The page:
Sunday, April 10, 2011

What a Hundred Million Calls to 311 Reveal About New York

The 311 system has proved useful not just at detecting reliable patterns but also at providing insights when the normal patterns are disrupted. Clusters of calls about food-borne illness or sanitary problems from the same restaurant now trigger a rapid response from the city’s health department. And during emergencies, callers help provide real-time insight into what’s really happening. “When [New York Yankees pitcher] Cory Lidle crashed his plane into a building on the Upper East Side, we had a bulletin on all of our screens in less than an hour explaining that it was not an act of terrorism,” Morrisroe says. After US Airways flight 1549 crash-landed in the Hudson in 2009, a few callers dialed 311 asking what they should do with hand luggage they’d retrieved from the river. “We have lots of protocols and systems in place for emergencies like plane crashes,” Morrisroe explains, “but we’d never thought about floating luggage.” This is the beauty of 311. It thrives on the quotidian and predictable—the school-closing queries and pothole complaints—but it also plays well with black swans.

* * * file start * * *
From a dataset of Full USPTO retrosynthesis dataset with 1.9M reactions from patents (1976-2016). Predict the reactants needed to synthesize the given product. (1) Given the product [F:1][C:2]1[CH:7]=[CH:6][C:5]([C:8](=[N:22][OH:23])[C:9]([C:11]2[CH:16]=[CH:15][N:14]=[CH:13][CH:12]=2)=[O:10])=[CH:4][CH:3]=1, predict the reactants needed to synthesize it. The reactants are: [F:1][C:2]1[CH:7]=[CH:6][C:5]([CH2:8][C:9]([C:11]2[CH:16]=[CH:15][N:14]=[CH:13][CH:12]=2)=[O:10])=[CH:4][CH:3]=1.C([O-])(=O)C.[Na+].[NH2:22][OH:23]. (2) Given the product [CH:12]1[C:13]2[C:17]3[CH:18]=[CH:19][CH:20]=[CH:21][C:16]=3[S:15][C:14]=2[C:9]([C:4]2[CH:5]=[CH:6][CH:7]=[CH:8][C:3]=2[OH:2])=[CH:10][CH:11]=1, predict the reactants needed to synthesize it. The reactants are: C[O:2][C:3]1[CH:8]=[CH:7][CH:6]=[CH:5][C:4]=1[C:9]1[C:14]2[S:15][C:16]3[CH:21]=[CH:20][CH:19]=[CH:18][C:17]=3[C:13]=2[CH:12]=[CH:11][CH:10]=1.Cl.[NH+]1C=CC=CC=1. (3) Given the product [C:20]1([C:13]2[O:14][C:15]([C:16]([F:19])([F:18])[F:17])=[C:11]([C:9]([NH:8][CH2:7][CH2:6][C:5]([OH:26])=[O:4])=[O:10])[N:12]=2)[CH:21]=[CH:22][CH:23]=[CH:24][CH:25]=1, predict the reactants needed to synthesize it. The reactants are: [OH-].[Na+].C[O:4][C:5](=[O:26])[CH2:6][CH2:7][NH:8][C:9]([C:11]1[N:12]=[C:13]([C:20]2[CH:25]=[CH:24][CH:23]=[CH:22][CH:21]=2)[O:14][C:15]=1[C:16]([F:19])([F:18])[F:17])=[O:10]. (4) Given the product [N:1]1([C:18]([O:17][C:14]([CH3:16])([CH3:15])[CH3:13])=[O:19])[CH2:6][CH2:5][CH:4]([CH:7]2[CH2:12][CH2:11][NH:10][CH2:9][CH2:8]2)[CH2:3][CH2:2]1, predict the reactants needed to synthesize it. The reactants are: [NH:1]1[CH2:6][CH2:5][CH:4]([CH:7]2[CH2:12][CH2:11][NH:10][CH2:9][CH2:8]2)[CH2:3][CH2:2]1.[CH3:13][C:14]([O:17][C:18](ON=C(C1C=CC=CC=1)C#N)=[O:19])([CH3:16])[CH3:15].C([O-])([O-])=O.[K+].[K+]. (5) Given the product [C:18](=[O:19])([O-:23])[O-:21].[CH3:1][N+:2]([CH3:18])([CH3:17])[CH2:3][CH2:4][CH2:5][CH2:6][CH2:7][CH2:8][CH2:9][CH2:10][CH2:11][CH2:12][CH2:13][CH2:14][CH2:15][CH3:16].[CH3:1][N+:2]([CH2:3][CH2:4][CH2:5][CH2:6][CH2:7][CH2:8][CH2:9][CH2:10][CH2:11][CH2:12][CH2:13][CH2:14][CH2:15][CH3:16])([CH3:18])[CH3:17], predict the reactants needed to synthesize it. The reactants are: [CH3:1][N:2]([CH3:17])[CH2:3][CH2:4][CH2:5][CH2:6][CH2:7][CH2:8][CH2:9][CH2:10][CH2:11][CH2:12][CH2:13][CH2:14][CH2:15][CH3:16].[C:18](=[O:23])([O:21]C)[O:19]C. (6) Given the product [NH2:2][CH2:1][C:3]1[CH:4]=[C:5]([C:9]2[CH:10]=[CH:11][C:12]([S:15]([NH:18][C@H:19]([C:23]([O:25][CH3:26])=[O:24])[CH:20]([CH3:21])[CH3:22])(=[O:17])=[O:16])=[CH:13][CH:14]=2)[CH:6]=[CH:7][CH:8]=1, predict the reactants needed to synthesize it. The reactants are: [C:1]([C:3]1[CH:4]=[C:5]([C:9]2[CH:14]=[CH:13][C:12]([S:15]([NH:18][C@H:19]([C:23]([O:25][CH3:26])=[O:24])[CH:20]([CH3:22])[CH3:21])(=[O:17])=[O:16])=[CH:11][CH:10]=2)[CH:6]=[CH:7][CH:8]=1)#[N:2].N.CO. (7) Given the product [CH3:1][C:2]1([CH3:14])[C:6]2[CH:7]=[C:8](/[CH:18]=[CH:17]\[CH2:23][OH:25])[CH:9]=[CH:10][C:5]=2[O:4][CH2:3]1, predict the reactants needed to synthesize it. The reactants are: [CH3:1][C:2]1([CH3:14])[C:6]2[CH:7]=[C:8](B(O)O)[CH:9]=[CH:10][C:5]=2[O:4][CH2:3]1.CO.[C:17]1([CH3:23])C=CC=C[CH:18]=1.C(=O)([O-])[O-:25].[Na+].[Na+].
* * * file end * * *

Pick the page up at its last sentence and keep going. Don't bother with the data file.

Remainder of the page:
by Wired (